Tips for Perennial Herbs in Butte

By John Wallace, SIFT Farm Manager

Chives. Photo: NCAT
Spearmint. Photo: NCAT

Perennial herbs are a nice option for a low-maintenance garden. With minimal maintenance, you can develop resilient plants that will be able to take on the coldest winters and the toughest droughts. We have four simple raised beds in front of our greenhouse that are designated for perennial herbs. Over the years we have grown a variety of herbs and some have passed the test of time with minimal weeding and watering. In fact, some may consider some of these to be weeds, depending on whether or not it has exceeded its boundaries. It is great to have fresh herbs on hand and, even when dried, they will provide much more flavor than store-bought spices.

Here are some tips to keep these herbs producing year to year with ease.

Chives. Just like other alliums, a little chive seed can go a long way. Their vibrant purple flowers are great for attracting pollinators. Each flower generates a lot of pollen and a lot of seed. After one year, chives can begin to get out of control. Though the unopened flower bud can be eaten, once the chives begin to flower, the scape will begin to go woody. If the chives have reached the capacity of your garden, then it is best to pick off all the flowers as they come in. This will keep it from reseeding itself and keep the scapes tender. The difference between scallions and chives is that scallions have a stronger onion flavor and are precisely the green part of a bunching onion. Chives are a different species all together and have a milder onion flavor with a hint of garlic. Though these two can be substituted in a dish, chives are typically used more as a garnish. They are great with potatoes, eggs, fish, or mixed in a salad.

Oregano. Photo: NCAT
Sorrel. Photo: NCAT

Spearmint. Mint thrives in cool and wet conditions and prefers light shade; however, it will bounce back from droughts. Its root structure is rhizomatous making it difficult to control its boundaries. Often it is grown in a container or a sectioned-off raised bed to prevent its roots from spreading. This is one reason it is easy to propagate. You can easily take a rhizome from an existing plant and transfer it. It is necessary to cut back the mint at the start of the year to take out the woody stems. The flowers can even be used for garnishes, but they do not tend to dry out well if you are drying the leaves. The leaves can be steeped for teas, chopped and made into chutney, or muddled into a cocktail.

Oregano. Related to marjoram, oregano is in the mint family. It is used widely throughout the Mediterranean and enjoys full sun and somewhat dry soils. It is commonly used as a pizza spice and goes well with roasted vegetables, meats, and fish. It has an immense amount of flavor concentrated in its leaves. Make clean cuts at the base of the plant to keep it growing uniformly and not turn woody. Often there is confusion between oregano and Mexican oregano. Mexican oregano is not in the mint family at all and is actually closer related to lemon verbena. Though both have a complex savory flavor, traditional oregano has a piney, rosemary flavor.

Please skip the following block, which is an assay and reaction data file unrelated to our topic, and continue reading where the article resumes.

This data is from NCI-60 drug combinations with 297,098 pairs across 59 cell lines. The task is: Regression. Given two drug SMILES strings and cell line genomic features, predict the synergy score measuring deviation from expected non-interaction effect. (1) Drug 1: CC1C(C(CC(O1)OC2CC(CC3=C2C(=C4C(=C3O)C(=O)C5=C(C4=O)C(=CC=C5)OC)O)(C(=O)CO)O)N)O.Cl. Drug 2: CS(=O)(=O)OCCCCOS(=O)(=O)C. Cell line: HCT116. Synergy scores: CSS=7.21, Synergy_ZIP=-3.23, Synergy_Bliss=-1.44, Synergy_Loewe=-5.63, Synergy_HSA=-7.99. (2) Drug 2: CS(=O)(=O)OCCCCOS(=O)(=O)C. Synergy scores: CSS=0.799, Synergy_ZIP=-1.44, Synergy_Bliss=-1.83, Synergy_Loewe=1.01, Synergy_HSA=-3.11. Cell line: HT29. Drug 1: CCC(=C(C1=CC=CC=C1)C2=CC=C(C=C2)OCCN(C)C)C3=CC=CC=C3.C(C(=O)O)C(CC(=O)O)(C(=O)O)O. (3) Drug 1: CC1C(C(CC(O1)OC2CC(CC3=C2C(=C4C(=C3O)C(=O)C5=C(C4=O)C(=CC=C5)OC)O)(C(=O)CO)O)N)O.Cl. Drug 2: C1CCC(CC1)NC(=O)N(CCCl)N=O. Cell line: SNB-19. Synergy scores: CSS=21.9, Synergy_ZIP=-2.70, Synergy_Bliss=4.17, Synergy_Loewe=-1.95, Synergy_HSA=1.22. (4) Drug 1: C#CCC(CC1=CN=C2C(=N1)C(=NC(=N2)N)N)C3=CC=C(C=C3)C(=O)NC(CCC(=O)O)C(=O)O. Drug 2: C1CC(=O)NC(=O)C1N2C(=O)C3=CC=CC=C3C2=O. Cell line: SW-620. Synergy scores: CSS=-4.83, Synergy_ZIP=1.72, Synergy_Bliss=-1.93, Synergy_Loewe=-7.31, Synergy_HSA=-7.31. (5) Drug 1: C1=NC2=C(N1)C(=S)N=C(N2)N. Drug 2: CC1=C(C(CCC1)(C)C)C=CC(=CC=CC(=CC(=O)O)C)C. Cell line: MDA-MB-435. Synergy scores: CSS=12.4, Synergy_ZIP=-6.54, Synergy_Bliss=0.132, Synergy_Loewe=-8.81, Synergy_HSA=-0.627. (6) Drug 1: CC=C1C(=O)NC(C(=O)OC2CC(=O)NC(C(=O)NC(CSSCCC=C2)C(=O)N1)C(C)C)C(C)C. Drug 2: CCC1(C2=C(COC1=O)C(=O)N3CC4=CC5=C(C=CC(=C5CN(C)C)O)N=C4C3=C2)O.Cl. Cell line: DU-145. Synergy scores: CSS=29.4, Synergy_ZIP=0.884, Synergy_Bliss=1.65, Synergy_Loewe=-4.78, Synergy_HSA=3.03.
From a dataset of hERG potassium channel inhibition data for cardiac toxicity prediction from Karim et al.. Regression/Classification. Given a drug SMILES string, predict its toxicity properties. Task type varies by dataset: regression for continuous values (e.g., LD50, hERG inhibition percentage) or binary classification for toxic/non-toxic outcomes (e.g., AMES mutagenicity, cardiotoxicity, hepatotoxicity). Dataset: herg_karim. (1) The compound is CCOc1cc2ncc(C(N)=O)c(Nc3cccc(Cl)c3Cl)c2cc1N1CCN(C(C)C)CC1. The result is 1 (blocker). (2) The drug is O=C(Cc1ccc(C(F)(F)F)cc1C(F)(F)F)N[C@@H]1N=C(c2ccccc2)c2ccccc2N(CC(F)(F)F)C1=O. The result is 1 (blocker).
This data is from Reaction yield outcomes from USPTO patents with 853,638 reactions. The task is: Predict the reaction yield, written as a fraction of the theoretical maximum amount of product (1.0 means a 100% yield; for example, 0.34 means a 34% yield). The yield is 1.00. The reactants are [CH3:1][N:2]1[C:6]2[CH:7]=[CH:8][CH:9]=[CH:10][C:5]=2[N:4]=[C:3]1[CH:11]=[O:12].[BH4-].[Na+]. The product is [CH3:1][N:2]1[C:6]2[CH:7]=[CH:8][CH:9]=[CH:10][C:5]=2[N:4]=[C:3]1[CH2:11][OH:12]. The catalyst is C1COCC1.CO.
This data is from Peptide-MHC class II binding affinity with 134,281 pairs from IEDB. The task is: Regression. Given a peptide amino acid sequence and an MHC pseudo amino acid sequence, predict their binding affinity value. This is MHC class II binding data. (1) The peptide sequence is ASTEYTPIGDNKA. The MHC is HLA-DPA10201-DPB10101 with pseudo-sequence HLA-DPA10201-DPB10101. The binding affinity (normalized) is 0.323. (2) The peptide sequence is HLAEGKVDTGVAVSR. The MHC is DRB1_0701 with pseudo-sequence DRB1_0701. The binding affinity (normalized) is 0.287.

Sage. Photo: NCAT
4-H kids get a close look at Camille's worms.
Thyme. Photo: NCAT

Sorrel. One of the most prolific herbs in our plot, sorrel is the first to come up each spring. It is best harvested in spring before it begins flowering. If it does go to seed, you can save it to reseed more. Its dark green leaves almost resemble spinach. It has an astonishing lemon or even granny smith apple flavor. It is commonly used in a cream sauce that pairs well with any white fish. Another idea is to make a pesto with it.

Sage. Just look around the landscapes surrounding Butte and you will see sage for miles. There are many types of sage, and many varieties can be used for culinary purposes. The aroma is quite pungent when raw but if used sparingly and cooked, it can pair well with all kinds of things. It is great baked into breads, roasted on top of squash, or sprinkled into some homemade dressing. I like to save the sage for the fall and incorporate it into Thanksgiving dinner.

Thyme. The germination process for thyme is slow but once established, it is very hearty. Just a few little plugs can grow into a matted bush over time. It is important to cut the thyme back each year and let it breathe so it doesn’t get mildew. It is one of the easiest herbs to dry and even the flowers can be used as a garnish. Just a few sprigs will infuse an amazing amount of fragrance to anything it is cooked with.

Perennial herbs are a good choice for areas in your garden that may not warrant extra maintenance. The herbs grown on the SIFT farm have all been tested under extreme weather conditions, including harsh winters and drought. Despite these conditions, these plants are able to recover and are now flourishing with the extra moisture we have had this spring.

Posted on: June 6th, 2018